Can't Get Right - Maybe It's Just a Word

Written by Raymond Johnston Jr

One ofrepparttar people I worked with in advertising, had an expression "Can't Get Right". Whatrepparttar 101056 heck does it mean? Well, when he could not seem to get ad copy.... right, he would walk in and say, this ad "Can't Get Right".

This was his way of telling me that he had come to wits end trying to get this particular ad to his level of perfection. Actually, he would tell you that it was my level of perfection that was not met. :o)

What does one do when they reach a point of knowing that something is just not quite right with an ad?

I know I spentrepparttar 101057 time researching and going through allrepparttar 101058 steps necessary to write a successful ad. But something is just not quite right.

Ad writing is a very sensitive operation.

Amazingly, sometimesrepparttar 101059 addition of one word can totally changerepparttar 101060 effectiveness of an ad. Inrepparttar 101061 same light, removing a single word can sometimes be just as effective.

I am going to give you a couple of examples.

A while back I ran an advertisement for Solo Ads in Money For Hire.

The first time I ranrepparttar 101062 ad with this headline.

Solo Ad to 3000 Opt-In Subscribers

The ad did pretty well but I decided to try adding a word to see what kind of results it would bring. Here isrepparttar 101063 revised ad.


Written by Bill Stoller, Publisher,


by Bill Stoller Founder,

A musician spends years honing his craft. He writes world-class songs and performs them in a manner that moves his listeners to tears. He records a demo tape and sends it to record labels. He gets a contract and becomes rich, famous and adored.

The lesson: demo tapes arerepparttar secret of becoming a famous musician.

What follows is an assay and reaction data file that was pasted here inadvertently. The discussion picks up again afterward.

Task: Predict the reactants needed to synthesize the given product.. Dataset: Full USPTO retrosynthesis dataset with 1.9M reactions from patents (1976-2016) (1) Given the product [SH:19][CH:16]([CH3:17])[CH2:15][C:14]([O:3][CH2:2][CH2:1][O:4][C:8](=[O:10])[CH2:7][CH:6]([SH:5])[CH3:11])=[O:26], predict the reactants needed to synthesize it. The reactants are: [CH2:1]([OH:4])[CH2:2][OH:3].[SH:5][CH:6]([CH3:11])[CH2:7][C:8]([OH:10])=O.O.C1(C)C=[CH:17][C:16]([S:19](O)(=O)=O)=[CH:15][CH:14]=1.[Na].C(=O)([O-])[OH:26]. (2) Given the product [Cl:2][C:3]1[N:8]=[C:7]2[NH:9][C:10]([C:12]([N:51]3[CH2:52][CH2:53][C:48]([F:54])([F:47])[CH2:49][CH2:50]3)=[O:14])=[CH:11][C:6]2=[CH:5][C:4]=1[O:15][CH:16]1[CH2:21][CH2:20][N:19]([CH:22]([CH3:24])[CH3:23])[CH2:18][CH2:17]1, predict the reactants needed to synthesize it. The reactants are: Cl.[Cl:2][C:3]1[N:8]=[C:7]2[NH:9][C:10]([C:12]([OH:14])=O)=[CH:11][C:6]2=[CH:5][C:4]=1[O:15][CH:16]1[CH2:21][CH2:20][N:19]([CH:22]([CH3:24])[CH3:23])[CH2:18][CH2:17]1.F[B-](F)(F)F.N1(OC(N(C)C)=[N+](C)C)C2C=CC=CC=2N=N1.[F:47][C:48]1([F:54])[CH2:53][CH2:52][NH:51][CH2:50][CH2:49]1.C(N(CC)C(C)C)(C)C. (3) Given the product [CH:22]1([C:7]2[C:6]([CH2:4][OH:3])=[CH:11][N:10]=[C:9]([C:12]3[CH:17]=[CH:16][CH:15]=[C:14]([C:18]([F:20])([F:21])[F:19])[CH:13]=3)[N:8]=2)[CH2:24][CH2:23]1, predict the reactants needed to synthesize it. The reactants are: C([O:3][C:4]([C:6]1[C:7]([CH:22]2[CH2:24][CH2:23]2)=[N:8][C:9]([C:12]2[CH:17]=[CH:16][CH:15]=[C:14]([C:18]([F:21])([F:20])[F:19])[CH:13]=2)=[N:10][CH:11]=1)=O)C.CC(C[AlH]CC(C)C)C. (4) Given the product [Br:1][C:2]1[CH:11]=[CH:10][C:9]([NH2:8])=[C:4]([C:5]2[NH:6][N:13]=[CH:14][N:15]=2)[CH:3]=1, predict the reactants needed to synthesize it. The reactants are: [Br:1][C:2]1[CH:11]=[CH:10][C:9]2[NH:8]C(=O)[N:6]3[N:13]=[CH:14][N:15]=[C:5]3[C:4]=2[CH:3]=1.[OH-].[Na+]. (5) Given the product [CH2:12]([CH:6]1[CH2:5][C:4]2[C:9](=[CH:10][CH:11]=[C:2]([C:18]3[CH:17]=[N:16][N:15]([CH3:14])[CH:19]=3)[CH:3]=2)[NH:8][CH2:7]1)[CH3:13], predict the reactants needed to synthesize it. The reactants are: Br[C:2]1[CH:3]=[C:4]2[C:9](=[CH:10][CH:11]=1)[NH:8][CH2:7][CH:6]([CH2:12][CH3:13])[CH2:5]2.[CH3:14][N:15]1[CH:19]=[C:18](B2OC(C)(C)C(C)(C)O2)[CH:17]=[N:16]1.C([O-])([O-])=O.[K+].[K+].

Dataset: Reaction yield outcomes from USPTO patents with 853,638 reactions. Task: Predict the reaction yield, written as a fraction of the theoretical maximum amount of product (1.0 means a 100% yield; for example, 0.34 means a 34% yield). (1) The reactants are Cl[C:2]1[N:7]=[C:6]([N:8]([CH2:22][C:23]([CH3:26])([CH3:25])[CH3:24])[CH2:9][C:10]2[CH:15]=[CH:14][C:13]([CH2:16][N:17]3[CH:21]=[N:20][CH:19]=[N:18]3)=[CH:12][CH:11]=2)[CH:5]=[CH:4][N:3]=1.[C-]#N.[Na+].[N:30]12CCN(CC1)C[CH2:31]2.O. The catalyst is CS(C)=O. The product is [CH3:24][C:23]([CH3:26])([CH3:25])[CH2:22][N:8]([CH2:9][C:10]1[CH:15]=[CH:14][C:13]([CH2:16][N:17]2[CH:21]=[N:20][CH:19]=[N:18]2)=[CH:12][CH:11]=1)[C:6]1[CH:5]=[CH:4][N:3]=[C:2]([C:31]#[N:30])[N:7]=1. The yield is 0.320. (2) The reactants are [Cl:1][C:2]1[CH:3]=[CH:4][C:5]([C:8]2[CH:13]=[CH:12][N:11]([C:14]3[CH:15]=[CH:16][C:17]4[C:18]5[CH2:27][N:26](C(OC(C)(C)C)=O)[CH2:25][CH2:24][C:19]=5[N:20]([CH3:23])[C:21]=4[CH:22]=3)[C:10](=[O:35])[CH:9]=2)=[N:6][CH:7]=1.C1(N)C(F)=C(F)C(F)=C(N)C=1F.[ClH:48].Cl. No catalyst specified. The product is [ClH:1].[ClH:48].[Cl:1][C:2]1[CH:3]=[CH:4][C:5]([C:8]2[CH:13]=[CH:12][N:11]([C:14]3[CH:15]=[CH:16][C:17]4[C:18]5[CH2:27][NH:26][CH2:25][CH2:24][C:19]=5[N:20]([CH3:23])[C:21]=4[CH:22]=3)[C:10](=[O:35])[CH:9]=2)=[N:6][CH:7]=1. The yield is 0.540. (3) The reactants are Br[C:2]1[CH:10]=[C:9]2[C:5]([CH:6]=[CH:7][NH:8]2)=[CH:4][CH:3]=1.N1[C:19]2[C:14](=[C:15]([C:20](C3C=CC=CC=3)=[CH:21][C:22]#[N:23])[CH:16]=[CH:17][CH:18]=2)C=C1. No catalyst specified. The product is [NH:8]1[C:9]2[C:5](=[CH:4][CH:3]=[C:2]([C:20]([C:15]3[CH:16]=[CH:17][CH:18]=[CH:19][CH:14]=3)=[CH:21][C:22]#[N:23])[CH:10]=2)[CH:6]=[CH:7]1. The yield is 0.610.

Wait, you say,repparttar 101055 demo tape was just a tool, just his way of conveying his talent. It's his ability as a musician that got himrepparttar 101056 contract and made him famous.

You're right, of course. He could have become just as famous if a record executive saw him in person, or heard about him from a friend, or as a result of a variety of other events.

Which brings us torepparttar 101057 press release.

Somehow,repparttar 101058 press release has taken on a magical reputation asrepparttar 101059 alpha and omega of publicity. Wanna become rich? Send out a press release. Wanna become famous? Press release. Wanna get onrepparttar 101060 cover of Newsweek? Press release.

Publicity "gurus" are springing up all overrepparttar 101061 Internet toutingrepparttar 101062 press release asrepparttar 101063 answer to all marketing ills. Just knock out a release, mass e-mail it to journalists, sit back and wait for Oprah to call.

It's a cruel joke.

Here'srepparttar 101064 reality:repparttar 101065 press release is no more important to your potential of scoring free publicity thanrepparttar 101066 demo tape was to our musician friend. If he had no talent, if his songs sounded like garbage,repparttar 101067 best recorded demo tape inrepparttar 101068 world wouldn't get him signed. Ditto forrepparttar 101069 publicity seeker. If you don't have a story to tell, your press release is utterly worthless.

I'm not knockingrepparttar 101070 press release -- it's an important tool. But it's just that: a tool. It's notrepparttar 101071 first thing you need to think about when it comes time to seek publicity. In fact, it's one ofrepparttar 101072 last. And it's not even absolutely necessary (I've gotten plenty of publicity with just a pitch letter, a quick e- mail or a phone call).

If you worship atrepparttar 101073 shrine ofrepparttar 101074 press release, it's time to rearrange your priorities. Here, then, arerepparttar 101075 things that are MORE important than a press release in generating publicity:

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